Insulin dose-dependently induced the Srebp-1c expression, and RA synergized with insulin to induce its expression in both VAD and VAS ZL hepatocytes (Figure 2C, left panel). The fold inductions of Srebp-1c expression by insulin (marked by *) or by insulin and RA (marked by #) in VAS ZL hepatocytes were significantly lower than that in VAD ZL hepatocytes. In VAS ZF hepatocytes, the insulin-induced Srebp-1c expression in the absence or presence of RA was abolished (Figure 2C, right panel). Interestingly in VAD ZF hepatocytes, insulin (1 to 100 nM) partially regained the ability to induce the Srebp-1c expression, showing improved regulation (first and third cluster).

ZL or ZF rats pair-fed the VAS diet tended to overeat when sufficient amount of diet was provided

Rats fed a VAD diet after weaning reduced food intakes at around 5 weeks [13]. To determine how total and acute food intakes affect the insulin-regulated hepatic gene expression, an 8-week pair-feeding experiment was designed. Rats were divided into three groups, VAD-AD, VAS-PF-AD and VAS-PF-4M (Figure 3A, see Materials and Methods for detail). Figure 3B shows that VAS-PF-AD ZL and ZF rats ingested 54% and 112% more food on the last day than VAD-AD ZL and ZF rats did, respectively, demonstrating the overeating of VAS-PF-AD rats. The overeating of VAS-PF-AD rats did not significantly increase the total caloric intake over the entire pair-feeding period compared to VAD-AD and VAS-PF-4M counterparts (Figure 3C). Correspondingly, VAS-PF-AD ZL and ZF rats gained 4% and 6% of body mass on the last day, respectively (Figure 3D). Before sacrifice, the tail tip whole blood glucose levels of VAS-PF-AD ZF rats were significantly higher than those of VAD-AD and VAS-PF-4M rats (Figure 3E).

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Figure 3. VAS-PF-AD ZL and ZF overate on the last day when sufficient VAS diet was provided.

(A) The schematic graph of the setup for the pair-feeding regimen. VAD ad libitum (VAD-AD, n = 5), VAS pair-feeding last day ad libitum (VAS-PF-AD, n = 5), VAS pair-feeding last day 4 meals (VAS-PF-4M, n = 5) (B) Tail tip whole blood glucose from ZL and ZF rats before sacrifice. Each circle represents a value from an individual animal. The bars represent mean ± S.E.M. * Indicates p<0.05 using one-way ANOVA with LSD post-hoc test. (C) The accumulative food intake for ZL and ZF rats over 56 days of pair-feeding regimen. (D) The food intake and (E) body mass change for ZL and ZF rats on day 56 of the pair-feeding regimen. * Indicates p<0.05 using one-way ANOVA with LSD post-hoc test.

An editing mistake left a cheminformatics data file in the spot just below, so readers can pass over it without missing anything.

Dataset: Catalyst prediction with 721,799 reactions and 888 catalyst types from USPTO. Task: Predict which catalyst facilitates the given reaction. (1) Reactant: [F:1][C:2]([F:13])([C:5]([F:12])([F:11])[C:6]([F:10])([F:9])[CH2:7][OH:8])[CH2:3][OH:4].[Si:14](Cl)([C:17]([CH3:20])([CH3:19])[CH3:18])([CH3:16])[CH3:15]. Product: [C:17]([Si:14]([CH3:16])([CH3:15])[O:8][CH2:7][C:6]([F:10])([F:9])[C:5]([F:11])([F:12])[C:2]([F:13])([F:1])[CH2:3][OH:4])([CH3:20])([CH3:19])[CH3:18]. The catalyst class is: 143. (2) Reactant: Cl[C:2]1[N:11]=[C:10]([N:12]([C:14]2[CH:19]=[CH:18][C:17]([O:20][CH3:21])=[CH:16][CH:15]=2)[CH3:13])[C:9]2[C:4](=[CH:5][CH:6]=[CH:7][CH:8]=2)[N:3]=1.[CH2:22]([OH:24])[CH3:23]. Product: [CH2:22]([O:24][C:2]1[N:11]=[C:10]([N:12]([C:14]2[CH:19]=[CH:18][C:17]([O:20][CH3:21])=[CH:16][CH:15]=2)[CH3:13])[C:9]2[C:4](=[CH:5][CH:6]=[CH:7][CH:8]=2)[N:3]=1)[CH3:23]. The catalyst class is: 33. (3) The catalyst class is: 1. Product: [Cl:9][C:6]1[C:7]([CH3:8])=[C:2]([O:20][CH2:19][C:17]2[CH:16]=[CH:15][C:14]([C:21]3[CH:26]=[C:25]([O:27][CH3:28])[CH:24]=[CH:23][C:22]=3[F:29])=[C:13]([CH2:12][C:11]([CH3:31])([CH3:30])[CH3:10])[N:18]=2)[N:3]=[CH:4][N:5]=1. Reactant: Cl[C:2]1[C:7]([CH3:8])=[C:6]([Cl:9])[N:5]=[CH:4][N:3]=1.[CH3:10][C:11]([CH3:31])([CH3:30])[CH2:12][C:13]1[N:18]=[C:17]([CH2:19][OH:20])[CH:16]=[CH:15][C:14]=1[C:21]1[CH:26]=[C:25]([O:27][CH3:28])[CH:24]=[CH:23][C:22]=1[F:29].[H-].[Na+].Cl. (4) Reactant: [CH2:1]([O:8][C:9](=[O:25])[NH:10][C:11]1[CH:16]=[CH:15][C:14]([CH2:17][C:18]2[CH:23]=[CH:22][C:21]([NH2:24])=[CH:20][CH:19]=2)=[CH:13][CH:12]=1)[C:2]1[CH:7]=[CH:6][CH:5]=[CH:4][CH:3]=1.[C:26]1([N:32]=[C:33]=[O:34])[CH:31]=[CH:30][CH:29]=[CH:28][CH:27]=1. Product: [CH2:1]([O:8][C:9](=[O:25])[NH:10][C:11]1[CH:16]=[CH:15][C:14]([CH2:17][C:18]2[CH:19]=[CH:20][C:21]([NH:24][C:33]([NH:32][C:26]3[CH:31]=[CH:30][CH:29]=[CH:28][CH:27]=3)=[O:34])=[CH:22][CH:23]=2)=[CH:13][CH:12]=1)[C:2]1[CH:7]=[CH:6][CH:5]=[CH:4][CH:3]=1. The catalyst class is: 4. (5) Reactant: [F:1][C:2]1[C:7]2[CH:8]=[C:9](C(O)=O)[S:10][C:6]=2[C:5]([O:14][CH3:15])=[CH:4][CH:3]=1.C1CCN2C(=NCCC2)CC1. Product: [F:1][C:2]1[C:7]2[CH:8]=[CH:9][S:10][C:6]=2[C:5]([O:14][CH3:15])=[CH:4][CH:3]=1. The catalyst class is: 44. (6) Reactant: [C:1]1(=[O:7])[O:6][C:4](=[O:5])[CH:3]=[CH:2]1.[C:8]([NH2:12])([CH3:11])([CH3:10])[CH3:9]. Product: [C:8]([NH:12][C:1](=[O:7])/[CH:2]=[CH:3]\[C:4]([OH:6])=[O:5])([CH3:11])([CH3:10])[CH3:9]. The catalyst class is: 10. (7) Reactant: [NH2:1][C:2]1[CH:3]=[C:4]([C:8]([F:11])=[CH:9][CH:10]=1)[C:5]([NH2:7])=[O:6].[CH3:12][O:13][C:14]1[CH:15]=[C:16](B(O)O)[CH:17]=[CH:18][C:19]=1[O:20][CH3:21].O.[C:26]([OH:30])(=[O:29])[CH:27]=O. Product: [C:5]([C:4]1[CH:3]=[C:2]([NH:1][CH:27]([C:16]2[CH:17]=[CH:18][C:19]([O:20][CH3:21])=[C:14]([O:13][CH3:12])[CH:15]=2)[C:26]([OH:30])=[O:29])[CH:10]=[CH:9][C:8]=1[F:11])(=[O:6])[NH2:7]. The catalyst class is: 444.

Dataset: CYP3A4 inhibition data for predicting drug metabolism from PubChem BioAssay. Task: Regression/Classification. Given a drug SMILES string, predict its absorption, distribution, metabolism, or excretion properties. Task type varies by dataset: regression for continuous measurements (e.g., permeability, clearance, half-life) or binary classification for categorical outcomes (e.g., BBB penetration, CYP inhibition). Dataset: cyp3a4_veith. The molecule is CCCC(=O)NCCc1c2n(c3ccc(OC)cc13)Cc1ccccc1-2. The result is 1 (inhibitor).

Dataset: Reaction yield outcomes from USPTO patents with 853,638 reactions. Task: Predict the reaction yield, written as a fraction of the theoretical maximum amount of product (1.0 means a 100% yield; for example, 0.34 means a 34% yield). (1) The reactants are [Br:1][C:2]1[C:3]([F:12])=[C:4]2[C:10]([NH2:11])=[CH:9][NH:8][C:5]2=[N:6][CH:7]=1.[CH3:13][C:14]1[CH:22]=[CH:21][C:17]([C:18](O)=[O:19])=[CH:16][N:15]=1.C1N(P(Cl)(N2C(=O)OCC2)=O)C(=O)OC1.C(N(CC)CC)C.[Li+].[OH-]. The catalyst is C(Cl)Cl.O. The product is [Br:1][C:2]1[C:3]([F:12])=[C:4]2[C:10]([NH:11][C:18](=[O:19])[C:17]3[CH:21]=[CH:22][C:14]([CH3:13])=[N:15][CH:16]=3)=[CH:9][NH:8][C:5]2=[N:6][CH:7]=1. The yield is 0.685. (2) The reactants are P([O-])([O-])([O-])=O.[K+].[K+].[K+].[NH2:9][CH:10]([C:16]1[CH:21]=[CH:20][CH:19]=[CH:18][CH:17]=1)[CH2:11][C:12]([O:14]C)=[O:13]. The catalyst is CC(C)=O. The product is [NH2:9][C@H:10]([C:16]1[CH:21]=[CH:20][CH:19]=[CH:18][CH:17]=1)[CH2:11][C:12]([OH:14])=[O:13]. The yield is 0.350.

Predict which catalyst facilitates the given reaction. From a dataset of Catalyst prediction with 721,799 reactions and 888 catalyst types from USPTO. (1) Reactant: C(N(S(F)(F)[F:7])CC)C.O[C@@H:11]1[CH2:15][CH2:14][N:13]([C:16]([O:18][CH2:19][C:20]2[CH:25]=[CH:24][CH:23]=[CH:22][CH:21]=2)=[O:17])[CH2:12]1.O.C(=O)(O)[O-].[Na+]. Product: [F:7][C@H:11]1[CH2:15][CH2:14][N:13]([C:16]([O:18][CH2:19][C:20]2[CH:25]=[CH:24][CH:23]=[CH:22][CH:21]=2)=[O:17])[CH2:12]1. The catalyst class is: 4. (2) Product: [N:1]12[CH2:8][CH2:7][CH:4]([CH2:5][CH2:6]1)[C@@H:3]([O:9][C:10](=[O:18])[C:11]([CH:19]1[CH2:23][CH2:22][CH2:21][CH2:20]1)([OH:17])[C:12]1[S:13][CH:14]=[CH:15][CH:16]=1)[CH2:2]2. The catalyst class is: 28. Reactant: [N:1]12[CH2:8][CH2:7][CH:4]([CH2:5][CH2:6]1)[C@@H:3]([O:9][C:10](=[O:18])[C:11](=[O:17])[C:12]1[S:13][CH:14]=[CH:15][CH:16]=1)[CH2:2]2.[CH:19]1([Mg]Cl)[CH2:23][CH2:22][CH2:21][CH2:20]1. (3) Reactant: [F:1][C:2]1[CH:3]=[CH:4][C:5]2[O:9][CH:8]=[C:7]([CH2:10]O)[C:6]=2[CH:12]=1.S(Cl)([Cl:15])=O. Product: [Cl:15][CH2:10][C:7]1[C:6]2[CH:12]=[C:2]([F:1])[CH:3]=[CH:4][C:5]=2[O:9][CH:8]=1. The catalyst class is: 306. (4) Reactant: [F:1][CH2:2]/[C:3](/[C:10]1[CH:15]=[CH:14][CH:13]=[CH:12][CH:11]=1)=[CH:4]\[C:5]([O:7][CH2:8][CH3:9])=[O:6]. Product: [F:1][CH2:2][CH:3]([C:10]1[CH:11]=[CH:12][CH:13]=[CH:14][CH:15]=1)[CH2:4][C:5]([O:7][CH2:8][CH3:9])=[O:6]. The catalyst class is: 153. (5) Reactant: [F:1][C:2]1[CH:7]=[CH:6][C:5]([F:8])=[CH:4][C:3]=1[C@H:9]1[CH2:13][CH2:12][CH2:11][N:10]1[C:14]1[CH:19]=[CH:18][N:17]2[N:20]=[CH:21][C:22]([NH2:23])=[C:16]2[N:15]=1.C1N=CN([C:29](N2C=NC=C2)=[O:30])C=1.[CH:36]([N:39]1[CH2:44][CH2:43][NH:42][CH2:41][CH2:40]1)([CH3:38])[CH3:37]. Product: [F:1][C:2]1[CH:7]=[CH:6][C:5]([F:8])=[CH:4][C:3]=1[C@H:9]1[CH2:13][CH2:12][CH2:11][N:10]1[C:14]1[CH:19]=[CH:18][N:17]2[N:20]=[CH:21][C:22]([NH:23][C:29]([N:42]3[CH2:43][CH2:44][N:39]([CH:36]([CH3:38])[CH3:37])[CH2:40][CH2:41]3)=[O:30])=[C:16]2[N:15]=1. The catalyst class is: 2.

doi:10.1371/journal.pone.0100868.g003

ZL and ZF rats pair-fed the VAS diet had higher body mass and feed efficiency than their VAD fed counterparts after the reduction of food intake

During the 56-day pair-feeding regimen, the two-day food intake of VAD-AD ZL rats gradually increased from ~10 g initially to ~40 g on days 33–34, and kept relatively stable until days 41–42 (Figure 4A, left panel). As anticipated [13][15], the food intake then started to decline until the end of the dietary manipulation. The two-day food intake of VAD-AD ZF rats quickly rose from ~10 g initially to ~60 g on days 17–18, leveled off between days 20 to 34, started to decline on days 35–36, reached ~30 g on days 47–48, and leveled off again until the end of the dietary manipulation (right panel). During the same period, all VAS pair-fed ZL and ZF rats received the same amount of the isocaloric VAS diet to match the energy intake of VAD-AD rats. The body mass of VAD-AD ZL and ZF rats ceased to increase after 36 days of dietary manipulation (Figure 4B). From day 34, the body mass of VAD-AD ZL or ZF rats was significantly lower than that of VAS-PF ZL or ZF rats, respectively (marked by *). Furthermore, the cumulative feed efficiency of all three groups decreased over time. However, VAS-PF ZL or ZF rats had significantly higher feed efficiency than VAD-AD ZL or ZF rats after 36 or 22 days, respectively (Figure 4C).

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Figure 4. The food intake, body mass and cumulative feed efficiency over 56 days of dietary manipulation.

(A) Two-day food intake of ZL and ZF on VAD ad libitum (VAD-AD, n = 5), VAS-Pair-feeding Last Day ad libitum (VAS-PF-AD, n = 5), VAS-Pair-feeding Last Day 4 meals (VAS-PF-4M, n = 5) (B) Body mass of ZL and ZF on VAD AD, VAS-PF AD and VAS-PF 4M. (C) Cumulative feed efficiency (unit weight gain per unit diet consumed) of ZL and ZF on VAD-AD, VAS-PF-AD and VAS-PF-4M. * Indicates p<0.05 using one-way ANOVA with LSD post-hoc test.